A plea for sustainable fashion

Dearest readers,

This April is the four-year anniversary of the Rana Plaza collapse. 1,129 women and men died when the massive sewing factory they worked in fell apart around them. Stitchers, pattern makers, cutters and fabric weavers—people who do work so similar to ours, but on the other side of the world for pennies. They had no benefits, workplace safety, coffee breaks or overtime pay. If you look in the mirror you are likely wearing something sewn in similar conditions. I wrote this article shortly after the collapse for my union’s newsletter and now I’d like to share it with you. Some things have changed since, but not nearly enough. Check out links after the article for ideas to help.

Over one thousand garment makers were killed last month in the collapse of a sewing factory in Bangladesh. These were my brothers and sisters, my fellow stitchers, cutters, pattern makers and finishers. They were skilled in a profession that most Americans would never even consider a career choice, a forgotten art, so unappreciated here, that we buy cheap, fast fashion, throw it away, and replace it, without thinking. How many of us are even taught to repair our clothing, or use a sewing machine?

Articles about the tragedy often refer to these women and men as “factory workers” or “garment industry workers,” taking away the sense that these were real people, with real lives that were lost for our clothing. They worked long hours in poor conditions because the fashion Industry and our need for cheap clothes demanded it. The industry is complicit in ignoring worker safety and they pass the “savings” onto you, the consumer.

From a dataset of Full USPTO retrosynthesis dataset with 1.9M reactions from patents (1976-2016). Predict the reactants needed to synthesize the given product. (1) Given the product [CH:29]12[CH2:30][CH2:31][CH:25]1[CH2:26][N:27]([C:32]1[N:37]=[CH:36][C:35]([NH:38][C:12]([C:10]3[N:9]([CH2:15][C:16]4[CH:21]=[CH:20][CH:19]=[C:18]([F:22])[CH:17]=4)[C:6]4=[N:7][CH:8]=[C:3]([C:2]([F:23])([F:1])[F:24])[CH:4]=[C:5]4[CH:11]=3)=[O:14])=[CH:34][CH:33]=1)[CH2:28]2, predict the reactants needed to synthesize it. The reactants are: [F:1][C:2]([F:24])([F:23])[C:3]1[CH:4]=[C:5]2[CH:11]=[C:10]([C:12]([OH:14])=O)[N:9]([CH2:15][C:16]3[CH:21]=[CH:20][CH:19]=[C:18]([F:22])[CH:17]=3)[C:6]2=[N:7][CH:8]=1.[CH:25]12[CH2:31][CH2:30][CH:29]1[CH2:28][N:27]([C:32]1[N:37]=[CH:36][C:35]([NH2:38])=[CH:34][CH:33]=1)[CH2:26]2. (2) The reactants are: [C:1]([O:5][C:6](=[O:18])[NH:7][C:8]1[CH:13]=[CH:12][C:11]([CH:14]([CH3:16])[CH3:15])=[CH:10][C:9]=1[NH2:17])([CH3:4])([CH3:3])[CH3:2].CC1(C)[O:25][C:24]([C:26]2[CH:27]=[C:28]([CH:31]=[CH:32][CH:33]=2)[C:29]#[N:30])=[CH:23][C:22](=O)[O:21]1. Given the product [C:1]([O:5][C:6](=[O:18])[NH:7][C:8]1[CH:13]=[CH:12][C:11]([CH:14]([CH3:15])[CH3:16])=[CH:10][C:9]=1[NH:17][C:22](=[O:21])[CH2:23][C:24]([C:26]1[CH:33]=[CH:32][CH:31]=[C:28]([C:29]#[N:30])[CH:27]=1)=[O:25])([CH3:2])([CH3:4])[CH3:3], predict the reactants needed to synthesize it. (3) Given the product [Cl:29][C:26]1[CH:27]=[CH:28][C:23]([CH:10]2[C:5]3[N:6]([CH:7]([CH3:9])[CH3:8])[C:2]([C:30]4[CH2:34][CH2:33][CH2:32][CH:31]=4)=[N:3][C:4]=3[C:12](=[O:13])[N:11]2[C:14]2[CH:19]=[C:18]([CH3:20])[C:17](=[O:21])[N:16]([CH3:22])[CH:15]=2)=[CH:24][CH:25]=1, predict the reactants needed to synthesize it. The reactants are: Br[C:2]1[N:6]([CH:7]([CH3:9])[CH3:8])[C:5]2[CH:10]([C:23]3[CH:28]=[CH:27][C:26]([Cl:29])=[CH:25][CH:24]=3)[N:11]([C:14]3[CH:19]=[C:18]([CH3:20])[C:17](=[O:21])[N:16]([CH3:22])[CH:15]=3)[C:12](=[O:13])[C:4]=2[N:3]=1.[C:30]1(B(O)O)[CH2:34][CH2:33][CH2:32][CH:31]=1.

So what does it take to make our clothing? Lets say we are sewing a basic knit dress, start to finish it takes about 3 hours. First the fabric is cut from a pattern which itself took many hours to create, fit, perfect and then graded into multiple sizes for production. Next, the dress is sewn together, pressed and finished. Joe Fresh sells it for $16. A consumer in California could buy our dress with less than two hours’ pay at minimum wage, but it would take a month’s salary for a worker in Bangladesh to afford.

So what can we do to make a difference? There are small steps and big ones we could all take as a nation. From taking a dive into the deep end and buying only American made clothing, or supporting clothing companies that are working to make changes. On a smaller scale we could buy higher quality clothing or vintage pieces and much, much less of it. But even on the smallest level, we need to think before we buy. Why is this dress sixteen dollars?  If we become conscious shoppers, and consider the lives across the ocean that are making our clothing for us, maybe we would mend our sweater instead of replacing it, and give just a little more care to the threads made for us by a very real pair of hands.


To learn more about “fast fashion” and how it’s bad for makers, consumers and the environment:


A list of companies who have strived to make a difference post Rana Plazza: